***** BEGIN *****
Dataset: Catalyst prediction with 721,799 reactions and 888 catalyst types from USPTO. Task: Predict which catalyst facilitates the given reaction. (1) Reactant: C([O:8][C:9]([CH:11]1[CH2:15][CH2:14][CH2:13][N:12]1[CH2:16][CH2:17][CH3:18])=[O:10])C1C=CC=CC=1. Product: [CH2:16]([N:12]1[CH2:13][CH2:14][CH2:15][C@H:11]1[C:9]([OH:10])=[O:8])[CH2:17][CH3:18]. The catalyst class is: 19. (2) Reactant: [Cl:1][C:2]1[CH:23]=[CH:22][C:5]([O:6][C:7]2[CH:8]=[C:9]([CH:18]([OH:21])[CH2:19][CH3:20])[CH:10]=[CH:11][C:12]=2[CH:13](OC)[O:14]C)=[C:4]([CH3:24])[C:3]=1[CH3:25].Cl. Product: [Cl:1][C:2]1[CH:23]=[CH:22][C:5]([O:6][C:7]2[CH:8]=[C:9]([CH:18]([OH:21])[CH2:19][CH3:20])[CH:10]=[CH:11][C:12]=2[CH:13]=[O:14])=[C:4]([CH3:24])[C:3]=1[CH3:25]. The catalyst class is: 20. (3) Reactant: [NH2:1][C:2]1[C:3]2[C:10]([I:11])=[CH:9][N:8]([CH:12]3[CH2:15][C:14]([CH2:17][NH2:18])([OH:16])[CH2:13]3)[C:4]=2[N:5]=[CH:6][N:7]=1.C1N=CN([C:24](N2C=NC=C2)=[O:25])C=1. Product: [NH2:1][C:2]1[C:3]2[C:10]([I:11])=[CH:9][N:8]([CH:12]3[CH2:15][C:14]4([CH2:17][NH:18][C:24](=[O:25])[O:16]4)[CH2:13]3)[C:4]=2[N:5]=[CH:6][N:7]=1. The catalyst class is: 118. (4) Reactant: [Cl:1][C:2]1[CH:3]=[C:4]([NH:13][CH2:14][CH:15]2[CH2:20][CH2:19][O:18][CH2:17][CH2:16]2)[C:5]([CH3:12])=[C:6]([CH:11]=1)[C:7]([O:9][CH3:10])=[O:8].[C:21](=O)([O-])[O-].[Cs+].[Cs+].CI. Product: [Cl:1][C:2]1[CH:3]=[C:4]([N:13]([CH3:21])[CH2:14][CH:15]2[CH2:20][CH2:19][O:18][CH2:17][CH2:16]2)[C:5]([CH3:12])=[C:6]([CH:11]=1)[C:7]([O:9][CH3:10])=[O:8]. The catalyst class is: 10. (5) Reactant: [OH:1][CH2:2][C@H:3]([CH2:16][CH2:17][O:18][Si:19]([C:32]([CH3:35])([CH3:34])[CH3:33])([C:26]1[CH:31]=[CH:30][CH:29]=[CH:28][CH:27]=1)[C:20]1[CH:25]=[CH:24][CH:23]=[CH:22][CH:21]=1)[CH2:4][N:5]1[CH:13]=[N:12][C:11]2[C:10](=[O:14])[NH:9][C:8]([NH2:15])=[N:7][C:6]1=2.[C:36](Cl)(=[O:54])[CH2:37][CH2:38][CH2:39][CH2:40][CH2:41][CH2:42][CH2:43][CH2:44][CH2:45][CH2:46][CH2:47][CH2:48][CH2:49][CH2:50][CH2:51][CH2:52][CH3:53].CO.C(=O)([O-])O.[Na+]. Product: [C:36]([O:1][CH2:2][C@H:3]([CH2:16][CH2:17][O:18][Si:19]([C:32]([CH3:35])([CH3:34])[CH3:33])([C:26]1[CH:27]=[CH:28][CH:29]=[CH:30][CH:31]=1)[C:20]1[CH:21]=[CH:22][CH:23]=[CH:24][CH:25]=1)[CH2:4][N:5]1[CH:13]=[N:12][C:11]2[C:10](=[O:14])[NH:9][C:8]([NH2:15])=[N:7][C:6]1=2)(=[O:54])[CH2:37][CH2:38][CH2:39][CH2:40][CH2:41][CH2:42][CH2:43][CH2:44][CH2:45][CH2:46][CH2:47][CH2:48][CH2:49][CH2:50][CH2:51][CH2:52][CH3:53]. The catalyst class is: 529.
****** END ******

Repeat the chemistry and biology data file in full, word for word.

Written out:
Dataset: Catalyst prediction with 721,799 reactions and 888 catalyst types from USPTO. Task: Predict which catalyst facilitates the given reaction. (1) Reactant: C([O:8][C:9]([CH:11]1[CH2:15][CH2:14][CH2:13][N:12]1[CH2:16][CH2:17][CH3:18])=[O:10])C1C=CC=CC=1. Product: [CH2:16]([N:12]1[CH2:13][CH2:14][CH2:15][C@H:11]1[C:9]([OH:10])=[O:8])[CH2:17][CH3:18]. The catalyst class is: 19. (2) Reactant: [Cl:1][C:2]1[CH:23]=[CH:22][C:5]([O:6][C:7]2[CH:8]=[C:9]([CH:18]([OH:21])[CH2:19][CH3:20])[CH:10]=[CH:11][C:12]=2[CH:13](OC)[O:14]C)=[C:4]([CH3:24])[C:3]=1[CH3:25].Cl. Product: [Cl:1][C:2]1[CH:23]=[CH:22][C:5]([O:6][C:7]2[CH:8]=[C:9]([CH:18]([OH:21])[CH2:19][CH3:20])[CH:10]=[CH:11][C:12]=2[CH:13]=[O:14])=[C:4]([CH3:24])[C:3]=1[CH3:25]. The catalyst class is: 20. (3) Reactant: [NH2:1][C:2]1[C:3]2[C:10]([I:11])=[CH:9][N:8]([CH:12]3[CH2:15][C:14]([CH2:17][NH2:18])([OH:16])[CH2:13]3)[C:4]=2[N:5]=[CH:6][N:7]=1.C1N=CN([C:24](N2C=NC=C2)=[O:25])C=1. Product: [NH2:1][C:2]1[C:3]2[C:10]([I:11])=[CH:9][N:8]([CH:12]3[CH2:15][C:14]4([CH2:17][NH:18][C:24](=[O:25])[O:16]4)[CH2:13]3)[C:4]=2[N:5]=[CH:6][N:7]=1. The catalyst class is: 118. (4) Reactant: [Cl:1][C:2]1[CH:3]=[C:4]([NH:13][CH2:14][CH:15]2[CH2:20][CH2:19][O:18][CH2:17][CH2:16]2)[C:5]([CH3:12])=[C:6]([CH:11]=1)[C:7]([O:9][CH3:10])=[O:8].[C:21](=O)([O-])[O-].[Cs+].[Cs+].CI. Product: [Cl:1][C:2]1[CH:3]=[C:4]([N:13]([CH3:21])[CH2:14][CH:15]2[CH2:20][CH2:19][O:18][CH2:17][CH2:16]2)[C:5]([CH3:12])=[C:6]([CH:11]=1)[C:7]([O:9][CH3:10])=[O:8]. The catalyst class is: 10. (5) Reactant: [OH:1][CH2:2][C@H:3]([CH2:16][CH2:17][O:18][Si:19]([C:32]([CH3:35])([CH3:34])[CH3:33])([C:26]1[CH:31]=[CH:30][CH:29]=[CH:28][CH:27]=1)[C:20]1[CH:25]=[CH:24][CH:23]=[CH:22][CH:21]=1)[CH2:4][N:5]1[CH:13]=[N:12][C:11]2[C:10](=[O:14])[NH:9][C:8]([NH2:15])=[N:7][C:6]1=2.[C:36](Cl)(=[O:54])[CH2:37][CH2:38][CH2:39][CH2:40][CH2:41][CH2:42][CH2:43][CH2:44][CH2:45][CH2:46][CH2:47][CH2:48][CH2:49][CH2:50][CH2:51][CH2:52][CH3:53].CO.C(=O)([O-])O.[Na+]. Product: [C:36]([O:1][CH2:2][C@H:3]([CH2:16][CH2:17][O:18][Si:19]([C:32]([CH3:35])([CH3:34])[CH3:33])([C:26]1[CH:27]=[CH:28][CH:29]=[CH:30][CH:31]=1)[C:20]1[CH:21]=[CH:22][CH:23]=[CH:24][CH:25]=1)[CH2:4][N:5]1[CH:13]=[N:12][C:11]2[C:10](=[O:14])[NH:9][C:8]([NH2:15])=[N:7][C:6]1=2)(=[O:54])[CH2:37][CH2:38][CH2:39][CH2:40][CH2:41][CH2:42][CH2:43][CH2:44][CH2:45][CH2:46][CH2:47][CH2:48][CH2:49][CH2:50][CH2:51][CH2:52][CH3:53]. The catalyst class is: 529.